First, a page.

The holy grail of statistical analysis in any sport is to have one metric that fits all.

Not only does it fit all, but it can accurately evaluate a player’s quality. Existing examples of this from other sports include “Wins Above Replacement” (WAR) in baseball or “Player Efficiency Rating” (PER) in basketball. To date, however, no such metric exists in rugby. I wanted to change that, and so I created the “Expected Wins Contributed” (xWC) metric.

Expected Wins Contributed

To understand how xWC was devised, we must first understand a few concepts. The first of which is the key performance indicator (KPI). Just using wins as a measure of success for your sports team can be misleading. For example, Ireland’s recent win against France could easily have been recorded as a loss if Sexton had missed his drop goal. Or even if Anthony Belleau had successfully kicked his penalty. Because of this, sports teams like to measure their success by looking at the statistics that highly correlate to winning. These statistics are called KPIs.

The 4 KPIs I used for this analysis were:

  • Tackle percentage,
  • Metres made,
  • Line breaks and
  • Tries.

Tackle percentage

If we look at tackle percentage specifically, we can make a scatter plot with data from last year’s Six Nations. The plot shows the clear correlation between percentage of tackles made and games won.

The R-squared* for this is 0.7228, indicating a strong correlation.

* – R-squared is a statistical measure of how close data is to the fitted regression line. It is also known as the coefficient of determination, or the coefficient of multiple determination for multiple regression. The higher the number between 0 and 1 the more significant the correlation. Similarly, a negative number suggests a negative correlation.

We can now perform a regression analysis, which is finding the equation of the line of best fit. From this analysis, we can calculate that a simple model for predicting a team’s win is [0.3664 * Tackle percentage – 30.05]. The “- 30.05” essentially accounts for the y-intercept of the graph.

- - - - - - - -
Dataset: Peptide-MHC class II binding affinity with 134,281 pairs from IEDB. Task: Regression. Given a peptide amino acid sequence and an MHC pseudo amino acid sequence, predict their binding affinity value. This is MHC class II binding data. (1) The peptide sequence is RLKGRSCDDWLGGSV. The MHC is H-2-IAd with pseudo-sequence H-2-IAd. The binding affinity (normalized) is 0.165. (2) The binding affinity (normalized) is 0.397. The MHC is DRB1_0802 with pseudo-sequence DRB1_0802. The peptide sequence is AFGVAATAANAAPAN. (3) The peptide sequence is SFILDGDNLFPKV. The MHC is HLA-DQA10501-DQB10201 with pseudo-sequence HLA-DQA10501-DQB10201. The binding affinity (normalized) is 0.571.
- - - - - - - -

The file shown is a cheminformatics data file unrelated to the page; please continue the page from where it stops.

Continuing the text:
Of course, tackling isn’t everything, so we can improve our model by including the same values for all the other KPIs and taking an average. We end up with this table for what I’ll call expected wins.

As you can see, when rounding to the nearest whole number, the model correctly predicted that Ireland and France would get 3 wins each and suggests that Wales were slightly unlucky and should have possibly stolen a win off England.

But can it be applied to individual players?

Yes, but there are some important limitations to recognise before we do so. This model doesn’t consider the strength of opposition and, as such, a lot of English players will have inflated numbers this week. Also, by the nature of the metrics involved, backs are more likely to put up bigger numbers than forwards. That being said, it can still be a useful and interesting metric for the casual fan, so without further ado, here are the top players from the first weekend.

I would agree that xWC provides a fair representation of England’s key players in the match on Sunday. Do you?

I’m sure you’ll tell me in the comments.

Author: Peter Matthews

I’m from just north of Edinburgh, Scotland and I am currently studying Mathematics with Statistics. I love blending my two passions of maths and sports – mainly rugby, cricket and football (soccer) – by looking at stats and patterns in the game.